Predicting postoperative quality-of-life outcomes in patients with metastatic spine disease: Who benefits?

James Feghali, Zach Pennington, Jeff Ehresman, Daniel Lubelski, Ethan Cottrill, A. Karim Ahmed, Andrew Schilling, Daniel M. Sciubba

Research output: Contribution to journalArticlepeer-review


Symptomatic spinal metastasis occurs in around 10% of all cancer patients, 5%-10% of whom will require operative management. While postoperative survival has been extensively evaluated, postoperative health-related quality-of-life (HRQOL) outcomes have remained relatively understudied. Available tools that measure HRQOL are heterogeneous and may emphasize different aspects of HRQOL. The authors of this paper recommend the use of the EQ-5D and Spine Oncology Study Group Outcomes Questionnaire (SOSGOQ), given their extensive validation, to capture the QOL effects of systemic disease and spine metastases. Recent studies have identified preoperative QOL, baseline functional status, and neurological function as potential predictors of postoperative QOL outcomes, but heterogeneity across studies limits the ability to derive meaningful conclusions from the data. Future development of a valid and reliable prognostic model will likely require the application of a standardized protocol in the context of a multicenter study design.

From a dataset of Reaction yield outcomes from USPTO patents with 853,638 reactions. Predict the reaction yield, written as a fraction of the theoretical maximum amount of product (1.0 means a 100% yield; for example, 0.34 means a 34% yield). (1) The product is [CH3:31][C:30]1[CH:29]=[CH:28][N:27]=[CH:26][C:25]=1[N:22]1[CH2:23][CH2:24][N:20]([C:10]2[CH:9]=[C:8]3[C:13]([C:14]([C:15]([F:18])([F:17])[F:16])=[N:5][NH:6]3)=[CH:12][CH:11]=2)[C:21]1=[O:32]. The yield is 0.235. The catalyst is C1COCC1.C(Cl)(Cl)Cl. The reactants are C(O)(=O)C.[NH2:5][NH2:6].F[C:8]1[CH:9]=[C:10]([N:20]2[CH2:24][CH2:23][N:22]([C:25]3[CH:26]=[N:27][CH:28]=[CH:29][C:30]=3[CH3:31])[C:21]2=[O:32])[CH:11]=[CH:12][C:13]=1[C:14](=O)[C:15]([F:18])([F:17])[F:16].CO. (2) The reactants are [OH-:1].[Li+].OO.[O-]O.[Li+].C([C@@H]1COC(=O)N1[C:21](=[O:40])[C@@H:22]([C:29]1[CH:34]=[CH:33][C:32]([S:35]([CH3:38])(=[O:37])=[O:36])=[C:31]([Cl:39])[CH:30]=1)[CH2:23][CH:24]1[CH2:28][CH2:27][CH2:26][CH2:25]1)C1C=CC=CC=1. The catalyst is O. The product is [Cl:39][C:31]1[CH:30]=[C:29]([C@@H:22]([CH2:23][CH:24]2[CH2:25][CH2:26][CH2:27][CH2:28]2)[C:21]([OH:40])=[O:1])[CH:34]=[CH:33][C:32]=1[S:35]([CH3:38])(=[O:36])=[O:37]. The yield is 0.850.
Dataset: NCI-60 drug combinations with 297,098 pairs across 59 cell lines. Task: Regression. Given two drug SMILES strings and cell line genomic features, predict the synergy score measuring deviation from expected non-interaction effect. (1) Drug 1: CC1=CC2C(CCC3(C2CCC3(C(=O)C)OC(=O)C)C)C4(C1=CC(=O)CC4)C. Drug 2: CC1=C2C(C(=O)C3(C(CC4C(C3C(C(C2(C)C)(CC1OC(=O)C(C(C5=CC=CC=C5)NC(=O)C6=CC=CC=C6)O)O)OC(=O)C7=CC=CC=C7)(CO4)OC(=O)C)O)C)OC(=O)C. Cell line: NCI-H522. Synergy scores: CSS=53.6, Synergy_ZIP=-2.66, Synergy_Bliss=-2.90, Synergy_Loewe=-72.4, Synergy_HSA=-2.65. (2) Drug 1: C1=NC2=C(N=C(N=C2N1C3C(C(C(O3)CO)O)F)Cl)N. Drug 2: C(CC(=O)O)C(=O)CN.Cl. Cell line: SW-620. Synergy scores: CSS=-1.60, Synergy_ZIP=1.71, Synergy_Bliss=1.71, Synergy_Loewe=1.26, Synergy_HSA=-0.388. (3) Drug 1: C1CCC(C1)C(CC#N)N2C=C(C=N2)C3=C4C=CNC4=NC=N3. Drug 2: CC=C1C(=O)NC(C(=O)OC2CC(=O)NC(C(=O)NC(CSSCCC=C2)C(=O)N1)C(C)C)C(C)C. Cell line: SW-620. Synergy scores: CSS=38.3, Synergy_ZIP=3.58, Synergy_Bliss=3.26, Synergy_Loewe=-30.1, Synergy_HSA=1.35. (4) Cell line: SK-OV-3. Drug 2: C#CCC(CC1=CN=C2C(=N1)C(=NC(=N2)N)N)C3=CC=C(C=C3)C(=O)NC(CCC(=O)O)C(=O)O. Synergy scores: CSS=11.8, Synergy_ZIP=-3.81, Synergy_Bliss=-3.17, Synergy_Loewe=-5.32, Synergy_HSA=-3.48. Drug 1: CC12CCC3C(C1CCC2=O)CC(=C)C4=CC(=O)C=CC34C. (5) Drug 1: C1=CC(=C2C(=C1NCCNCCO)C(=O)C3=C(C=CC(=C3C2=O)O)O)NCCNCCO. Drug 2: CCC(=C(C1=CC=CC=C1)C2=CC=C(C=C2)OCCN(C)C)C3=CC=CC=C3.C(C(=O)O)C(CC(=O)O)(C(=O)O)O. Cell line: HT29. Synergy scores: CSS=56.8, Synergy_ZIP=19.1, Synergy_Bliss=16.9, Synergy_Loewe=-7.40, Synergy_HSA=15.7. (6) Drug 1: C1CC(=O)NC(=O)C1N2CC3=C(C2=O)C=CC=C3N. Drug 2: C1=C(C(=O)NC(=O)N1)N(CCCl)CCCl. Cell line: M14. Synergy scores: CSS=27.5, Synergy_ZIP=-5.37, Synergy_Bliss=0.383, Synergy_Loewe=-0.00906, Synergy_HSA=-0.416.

Original languageEnglish (US)
Pages (from-to)383-389
Number of pages7
JournalJournal of Neurosurgery: Spine
Issue number3
StatePublished - Mar 2021


  • Oncology
  • Patient selection
  • Predictive analytics
  • Quality of life
  • Spinal metastases

ASJC Scopus subject areas

  • Surgery
  • Neurology
  • Clinical Neurology


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